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North Carolina Custody Laws: The Basics



Child custody is one of the most stressful elements of any break-up between partners. North Carolina custody laws provide guidance for deciding which parent the child will live with and how often and on what terms the child will visit with the other parent.

Is North Carolina the Right Venue?

The first thing the judge has to do before deciding any child custody issue or sending the parents to mediation is determine whether the court has jurisdiction. Child custody laws in North Carolina follow the Uniform Child Custody Jurisdiction Act. Under that act, North Carolina court has jurisdiction if one or more of these conditions are met:

  • The child has lived in North Carolina for the most recent six months
  • North Carolina has the most significant connection with the child and at least one parent
  • The child is physically present in North Carolina and needs protection based on abandonment or an emergency
  • No other state currently has jurisdiction, and it is in the childs best interest that North Carolina accept jurisdiction
  • If any of these criteria exists, the judge will likely find that North Carolina has jurisdiction over the child custody case.

North Carolina Custody Mediation

North Carolina custody law requires that the parents meet with a mediator to attempt to come to a mutual agreement about custody and visitation.

There are some exceptions to this requirement, including:

  • Where there are allegations of abuse or neglect of the child
  • Where there are allegations of alcoholism or drug abuse by either parent
  • Where there are allegations of domestic violence between the parents
  • Where there are allegations of severe psychological, psychiatric, or emotional problems
  • Where the judge finds that complying with the mediation requirement would cause "undue hardship" for one or both parents
  • Where one or both parents live 50 miles or more from the courthouse

Mediations are private, where only the parents, the mediator, and sometimes the parents lawyers are present. Nothing said in mediation can later be used in court if the mediation fails. The goal of mediation is to reach a mutual agreement that is in the best interests of the child or children. The mediator cannot be called to testify in court about anything that happened in the mediation.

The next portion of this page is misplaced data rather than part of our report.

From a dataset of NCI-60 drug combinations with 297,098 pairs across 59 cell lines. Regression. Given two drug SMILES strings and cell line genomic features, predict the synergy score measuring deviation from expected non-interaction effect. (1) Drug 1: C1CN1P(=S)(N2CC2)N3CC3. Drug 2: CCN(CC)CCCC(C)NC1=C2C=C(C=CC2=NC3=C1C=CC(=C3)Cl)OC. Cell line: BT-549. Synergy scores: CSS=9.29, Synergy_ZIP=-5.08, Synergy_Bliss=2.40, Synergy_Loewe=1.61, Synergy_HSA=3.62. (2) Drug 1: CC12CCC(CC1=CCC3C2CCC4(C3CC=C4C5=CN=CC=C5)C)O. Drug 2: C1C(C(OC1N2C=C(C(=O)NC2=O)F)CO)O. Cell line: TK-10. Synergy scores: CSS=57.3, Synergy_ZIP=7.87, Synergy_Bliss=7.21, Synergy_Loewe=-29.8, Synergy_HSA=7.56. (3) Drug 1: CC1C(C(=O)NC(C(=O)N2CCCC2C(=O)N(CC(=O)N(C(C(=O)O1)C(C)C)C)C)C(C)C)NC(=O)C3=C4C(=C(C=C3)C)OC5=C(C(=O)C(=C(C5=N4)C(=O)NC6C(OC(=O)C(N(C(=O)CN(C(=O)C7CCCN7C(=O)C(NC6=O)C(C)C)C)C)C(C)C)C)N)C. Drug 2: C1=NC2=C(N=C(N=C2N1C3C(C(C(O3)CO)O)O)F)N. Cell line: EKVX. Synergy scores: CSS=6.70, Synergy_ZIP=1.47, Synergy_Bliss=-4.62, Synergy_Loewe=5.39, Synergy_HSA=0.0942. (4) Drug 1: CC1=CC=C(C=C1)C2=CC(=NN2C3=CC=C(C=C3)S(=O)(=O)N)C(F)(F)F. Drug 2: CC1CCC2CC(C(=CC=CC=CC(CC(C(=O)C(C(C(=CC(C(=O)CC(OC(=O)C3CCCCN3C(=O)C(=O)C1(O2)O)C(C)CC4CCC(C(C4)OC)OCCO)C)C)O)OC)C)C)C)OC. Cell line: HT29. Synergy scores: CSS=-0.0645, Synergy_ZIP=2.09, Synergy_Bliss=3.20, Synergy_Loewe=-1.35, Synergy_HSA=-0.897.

If the parents reach an agreement, the mediator puts it in writing and gives it to the judge. The judge will sign it, making it a part of the courts official order.

If the parents fail to come to an agreement about custody and visitation, the court will have to make the decision.

North Carolina Custody Laws: The Best Interest Standard

North Carolina child custody laws require the judge to base the custody decision on the best interest of the child.

Although there is no standard definition of "best interests" most courts will look at:

  • Each parents ability to provide a safe, nurturing environment for the child
  • The childs emotional attachment to each member of each parents household
  • The childs and parents mental and physical health
  • Where the child has lived up to that time

Courts generally dont want to remove a child from their long-time home and household unless necessary for the childs health or safety.

North Carolina Physical and Legal Custody

Generally, courts have found that spending exactly equal time with each parent is not in the childs best interest because the child has to move around too much. So, in most cases, one parent will be awarded primary physical custody of the child, and the other parent will have liberal visitation rights at specified times that work for both the parents and the childs schedules.

North Carolina custody law makes no distinction between fathers and mothers as to who should have primary physical custody. The judge will look at the circumstances of each parent and of the child and make decisions based on individual situations.

If the judge finds that it is in the childs best interest, the judge can also allow for electronic visitation, including by computer webcam, email, telephone, or similar technology. The judge will decide which parent will pay for any equipment or services needed for electronic visitation.